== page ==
Why steroids for a viral inner-ear infection?
February 14, 2007 8:24 PM   Subscribe

My doc thinks I may have a viral inner ear infection. He has prescribed prednisone. How does this help?

I had a cholesteatoma removed in Feb 2006 in a wall-up procedure. Subsequently I underwent surgery in Oct 2006 to take a second look and reconstruct the ossicular chain, with considerable success.

Now suddenly, in the same ear, I am losing hearing that seems to be inner-ear related. No vertigo or anything.

After explaining three or four possibilities, the doc suspects a viral inner ear infection, since I have also had a bad viral upper respiratory infection.

He's prescribed prednisone. What will that be trying to do in these circumstances?

While there are lots of mentions of prednisone in these circumstances, there doesn't seem to be much clarity for the lay-person as to what it's actually doing.

It's not anti-viral (or is it)? If it's suppressing immune response, why do that if I might have a viral infection?

I'm just curious, and will be following up with him in a week, but would love more elucidation.
posted by blue_wardrobe to Health & Fitness (18 answers total)
I believe prednisone is anti-inflammatory. In this case the logic would be to reduce swelling around your semicircular canals and allow you to keep your sense of balance.
posted by sourwookie at 8:28 PM on February 14, 2007

Yes, these sorts of steroids are significant anti-inflammatory preparations. Often, with serious sinus infections, a doctor will prescribe antibiotics and prednisone (or prednolosone [sp]) to help clear things up and bring down inflammation.
posted by Merdryn at 8:39 PM on February 14, 2007

Response by poster: Thanks for the ideas. So is the anti-inflammatory action what my doc is looking for to limit the inner-ear damage by a viral infection? And does the viral infection then just get fought off by the body's own defenses?

I guess I'm really trying to understand the two, three or four things that go on in these circumstances.

Perhaps I should have asked how the putative viral infection does its damage, and how one limits that damage, and is prednisone one such tool for the latter?
posted by blue_wardrobe at 8:48 PM on February 14, 2007

I think the prednisone is intended to combat your respiratory condition. It must be quite serious, because prednisone about as much subtlety as a nuclear weapon, and about as many side effects.

It's a powerful steroid the is prescribed to people with chronic respiratory diseases like severe asthma.

I suffer from asthma, and, once a year, I get a virus that overwhelms my usual low-key anti-asthma drugs. A year ago, I had problems breathing after contracting a virus, and the emergency doctor prescribed prednisone.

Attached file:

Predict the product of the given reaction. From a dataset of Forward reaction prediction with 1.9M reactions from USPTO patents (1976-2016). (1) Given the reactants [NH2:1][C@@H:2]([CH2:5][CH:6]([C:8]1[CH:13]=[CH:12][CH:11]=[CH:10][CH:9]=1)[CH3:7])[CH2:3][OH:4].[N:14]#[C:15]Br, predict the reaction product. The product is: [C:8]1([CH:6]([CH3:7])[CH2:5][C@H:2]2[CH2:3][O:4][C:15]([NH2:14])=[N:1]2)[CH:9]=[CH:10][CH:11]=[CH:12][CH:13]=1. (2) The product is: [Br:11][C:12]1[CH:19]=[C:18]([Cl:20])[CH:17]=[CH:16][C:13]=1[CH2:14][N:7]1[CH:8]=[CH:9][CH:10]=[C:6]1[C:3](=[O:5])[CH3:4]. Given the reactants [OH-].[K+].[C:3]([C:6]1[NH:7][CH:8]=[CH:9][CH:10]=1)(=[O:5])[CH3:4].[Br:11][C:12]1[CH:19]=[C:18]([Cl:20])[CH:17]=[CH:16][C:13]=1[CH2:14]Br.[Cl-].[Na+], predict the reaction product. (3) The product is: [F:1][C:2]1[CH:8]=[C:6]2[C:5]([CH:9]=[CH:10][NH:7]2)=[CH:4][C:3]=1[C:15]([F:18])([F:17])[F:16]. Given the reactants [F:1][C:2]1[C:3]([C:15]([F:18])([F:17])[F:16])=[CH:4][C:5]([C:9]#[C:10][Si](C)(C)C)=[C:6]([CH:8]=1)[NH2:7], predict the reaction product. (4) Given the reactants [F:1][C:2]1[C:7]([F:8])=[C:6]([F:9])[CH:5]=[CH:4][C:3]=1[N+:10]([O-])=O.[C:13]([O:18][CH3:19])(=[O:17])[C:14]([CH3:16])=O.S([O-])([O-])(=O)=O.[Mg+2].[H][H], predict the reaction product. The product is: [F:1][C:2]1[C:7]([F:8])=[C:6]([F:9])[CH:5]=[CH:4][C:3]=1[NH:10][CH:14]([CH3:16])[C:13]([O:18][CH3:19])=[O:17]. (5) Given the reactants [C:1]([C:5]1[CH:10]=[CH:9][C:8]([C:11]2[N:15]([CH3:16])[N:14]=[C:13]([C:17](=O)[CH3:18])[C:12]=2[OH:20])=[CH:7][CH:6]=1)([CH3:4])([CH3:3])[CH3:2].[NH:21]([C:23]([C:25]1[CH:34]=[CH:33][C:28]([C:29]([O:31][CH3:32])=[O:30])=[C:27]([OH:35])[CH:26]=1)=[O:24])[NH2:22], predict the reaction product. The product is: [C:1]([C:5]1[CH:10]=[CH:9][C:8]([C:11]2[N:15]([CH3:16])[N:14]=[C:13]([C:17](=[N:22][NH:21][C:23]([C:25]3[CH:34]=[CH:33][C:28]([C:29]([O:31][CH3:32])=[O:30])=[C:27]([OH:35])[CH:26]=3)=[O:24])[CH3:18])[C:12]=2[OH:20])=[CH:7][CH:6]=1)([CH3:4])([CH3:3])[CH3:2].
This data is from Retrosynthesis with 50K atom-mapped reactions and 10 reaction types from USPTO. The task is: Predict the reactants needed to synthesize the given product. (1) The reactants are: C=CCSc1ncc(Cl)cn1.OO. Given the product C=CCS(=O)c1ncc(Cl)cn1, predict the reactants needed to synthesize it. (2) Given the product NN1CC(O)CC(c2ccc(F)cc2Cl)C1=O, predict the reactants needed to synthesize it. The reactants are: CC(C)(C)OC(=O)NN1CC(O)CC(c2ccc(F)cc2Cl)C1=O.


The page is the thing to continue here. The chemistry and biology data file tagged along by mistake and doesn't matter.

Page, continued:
I caught the same cold this year, and had problems breathing (ventilin provided no help). Even so, I did not ask for prednisone.

It will fuck you up. For one thing, it can cause mild psychosis, severe irritability and mood swings. It is hard on your body. So be careful. I nearly lost my job after shouting at my boss while on the drug. It took a couple of days for these strange symptoms to go away.
posted by KokuRyu at 9:02 PM on February 14, 2007

Best answer: Prednisone has no significant anti-viral action.

In some diseases which cause long term damage, it is a side effect of the immune response, rather than being a direct result of viral activity. Our immune systems are not perfected systems.
posted by Steven C. Den Beste at 9:06 PM on February 14, 2007

Is it possible that your doc couldn't rule out autoimmune inner ear disease and wanted to zap you with prednisone just in case? According to my doctor, it's much easier to prevent hearing loss with prednisone than to do anything about it once it's occurred, so I could see giving it to you as a precautionary measure, even if they're not sure that you have AIED.

I would call your doctor and ask this, though, because prednisone sucks, and it's not a drug that you want to take without good reason. (But do not stop taking it without consulting your doctor. Bad things will happen. You need to taper off of prednisone.)

(I'm not a doctor. Just someone with random autoimmune problems.)
posted by craichead at 9:14 PM on February 14, 2007

2nd KokoRyu. Have somebody you trust there for you to call in case you feel totally nuts. My friend was on prednisone for asthma late last year and basically had to take a leave of absence from school because she just wasn't all there. She kept instant messaging me in the middle of the night with distraught ideas about her brain...it was pretty upsetting.
posted by crinklebat at 9:14 PM on February 14, 2007

Response by poster: Thanks for the advice about the prednisone. I had two courses last year also before the cholesteatoma was finally diagnosed. I understood that time, because the doc was trying to shrink what looked like a polyp.
posted by blue_wardrobe at 9:17 PM on February 14, 2007

Prednisone can be used for immune modulating effects and, yes, anti-inflammation to reduce swelling.

The strange thing is here that he told you it was FOR the infection from the virus. Its an immune suppressant, and you need your immune system to fight the virus, so it's not working in that regard exactly. It's more like your immune system in fighting the virus got out of whack and caused swelling -- so the prednisone modulates the response so its not so crazy. Remember, all your immune cells care about is get rid of invader, collateral damage be dammed!

Antibtics are going to be usd for BACTERIAL infections. You use anti-virus drugs for virus infections (like HIV).